The Smoke Signal

“Jesus Christ Superstar’s” Jaw-Dropping New Live Concert a Blessed Easter Sunday Gift

Kevin Valdez, Journalist

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John Legend (left) had the starring role in Jesus Christ Superstar Live. Paul Nicholas (right) portrayed Jesus Christ in the 1972 West End shows. (photos by Thatcher Hullerman Cook and Allan Warren, both licensed under Creative Commons)

When a live version of the classic rock opera “Jesus Christ Superstar” was broadcasted live on NBC, it stayed true to its form when performed in front of two audiences, a crowd of those attending the performance, and those who tuned in to the event on TV. They would be in for a treat as both old and new elements from past adaptations were blended together to create the strongest rendition of the show.

I honestly don’t think it matters that an African-American portrayed Jesus Christ, but what kept me motivated was the energy the actors have when they’re acting and singing. Even Alice Cooper, who played King Herod, performed well and brought me to the edge of my seat. However, I, for one, lose myself during a production where almost every line of dialogue is sung out. I’m mostly into shows where there’s an equal amount of both speaking and singing, but other people alike will have a passion for it nonetheless.

Many people from religious groups criticized both the original album, Broadway, and movie adaptations when they first came out for how the opera portrayed Judas as too sympathetic and the fact that an African-American was cast, and how his criticisms of Jesus were offensive. As time goes on, this musical is well known and fewer people today criticize it due to it having a large fanbase. The fact that this production was scheduled to air on Easter Sunday is an appropriate time to better understand the legacy of Our Father and His Son, Jesus Christ. Furthermore, this can compare to the past showings as a mighty improvement, as it compiles almost everything that they had to offer.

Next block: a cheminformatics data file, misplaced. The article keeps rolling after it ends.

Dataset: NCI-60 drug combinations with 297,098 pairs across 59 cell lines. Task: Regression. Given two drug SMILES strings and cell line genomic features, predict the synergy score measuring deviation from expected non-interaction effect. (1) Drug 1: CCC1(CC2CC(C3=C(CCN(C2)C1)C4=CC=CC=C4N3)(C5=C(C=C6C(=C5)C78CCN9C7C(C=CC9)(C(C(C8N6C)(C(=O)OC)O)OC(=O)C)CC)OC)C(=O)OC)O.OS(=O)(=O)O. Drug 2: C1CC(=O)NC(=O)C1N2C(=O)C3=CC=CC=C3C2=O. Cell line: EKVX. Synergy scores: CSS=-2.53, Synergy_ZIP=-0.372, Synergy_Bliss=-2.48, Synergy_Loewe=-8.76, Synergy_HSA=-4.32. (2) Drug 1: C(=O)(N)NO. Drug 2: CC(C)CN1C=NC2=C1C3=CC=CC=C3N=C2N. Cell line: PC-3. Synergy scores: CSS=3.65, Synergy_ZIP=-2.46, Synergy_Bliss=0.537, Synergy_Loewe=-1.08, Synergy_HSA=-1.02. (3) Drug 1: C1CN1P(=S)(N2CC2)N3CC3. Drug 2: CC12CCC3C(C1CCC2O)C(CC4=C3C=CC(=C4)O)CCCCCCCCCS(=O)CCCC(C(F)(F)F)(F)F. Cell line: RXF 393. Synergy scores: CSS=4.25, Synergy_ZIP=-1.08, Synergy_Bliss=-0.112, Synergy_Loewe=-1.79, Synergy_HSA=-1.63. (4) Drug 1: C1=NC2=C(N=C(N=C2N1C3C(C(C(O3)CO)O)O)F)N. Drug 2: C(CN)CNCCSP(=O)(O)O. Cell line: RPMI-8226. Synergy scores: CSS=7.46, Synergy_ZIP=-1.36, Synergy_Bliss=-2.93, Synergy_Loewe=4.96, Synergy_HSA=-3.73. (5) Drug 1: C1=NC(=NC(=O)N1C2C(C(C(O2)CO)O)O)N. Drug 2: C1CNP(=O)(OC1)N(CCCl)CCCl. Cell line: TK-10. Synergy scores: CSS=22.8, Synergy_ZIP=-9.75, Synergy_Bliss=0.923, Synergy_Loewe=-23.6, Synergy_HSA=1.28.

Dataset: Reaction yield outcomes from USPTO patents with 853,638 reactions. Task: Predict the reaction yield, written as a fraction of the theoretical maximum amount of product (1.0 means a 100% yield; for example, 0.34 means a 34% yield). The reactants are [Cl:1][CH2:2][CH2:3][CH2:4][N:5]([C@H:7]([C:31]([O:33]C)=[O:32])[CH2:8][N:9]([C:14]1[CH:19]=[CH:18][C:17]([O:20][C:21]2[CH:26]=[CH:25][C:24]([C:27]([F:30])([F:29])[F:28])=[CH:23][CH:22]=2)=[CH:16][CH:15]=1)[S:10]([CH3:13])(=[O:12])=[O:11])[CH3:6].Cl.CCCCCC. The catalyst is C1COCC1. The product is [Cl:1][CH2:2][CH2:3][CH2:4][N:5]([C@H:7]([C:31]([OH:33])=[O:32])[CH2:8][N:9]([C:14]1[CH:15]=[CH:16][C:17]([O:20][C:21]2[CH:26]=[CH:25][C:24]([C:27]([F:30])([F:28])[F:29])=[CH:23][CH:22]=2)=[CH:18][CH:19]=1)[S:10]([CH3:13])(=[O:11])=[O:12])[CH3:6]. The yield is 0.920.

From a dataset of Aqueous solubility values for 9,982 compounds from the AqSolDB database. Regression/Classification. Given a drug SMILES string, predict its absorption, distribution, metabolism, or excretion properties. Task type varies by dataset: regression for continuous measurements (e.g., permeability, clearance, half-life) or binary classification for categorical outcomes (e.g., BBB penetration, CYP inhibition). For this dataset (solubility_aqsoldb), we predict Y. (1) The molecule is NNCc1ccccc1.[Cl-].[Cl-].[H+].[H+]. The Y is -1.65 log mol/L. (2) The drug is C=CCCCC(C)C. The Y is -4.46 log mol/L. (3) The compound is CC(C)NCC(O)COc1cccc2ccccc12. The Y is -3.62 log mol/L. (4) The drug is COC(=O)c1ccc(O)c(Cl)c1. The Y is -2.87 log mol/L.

The show still had that vibe that recalls the final week of Jesus’ life, despite a few flaws. Like past performances of the opera, this received a little bit of criticism, but not for the same reasons as the original since it has been performed many times now. John Legend does a great job singing as Jesus Christ, but some of his facial expressions when reacting tend to be the same on almost every occasion. Some instances where the crowd applauded made it seem a bit harder to understand the lyrics since it slightly drowned out the sound mix. Another thing to point out is that Easter Sunday is the day on the church calendar that marks Jesus’ resurrection, not the crucifixion, which makes the show’s ending a bit strange when it aired on that date.

Overall, if you like rock music but at the same time have a strong passion for Jesus and church, you’re part of the best kind of audience that this show could appeal to. Those who aren’t quite understanding about Jesus or only care about the music will also enjoy this production, and this includes the initial album, the first Broadway showing, the movie, and everything else that relates to this show.

My final rating for this production is 4 out of 5 stars because it provided everything that past adaptations had and improved their quality greatly, but there are still flaws that I had a problem with while viewing. Either way, I highly recommend it.

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“Jesus Christ Superstar’s” Jaw-Dropping New Live Concert a Blessed Easter Sunday Gift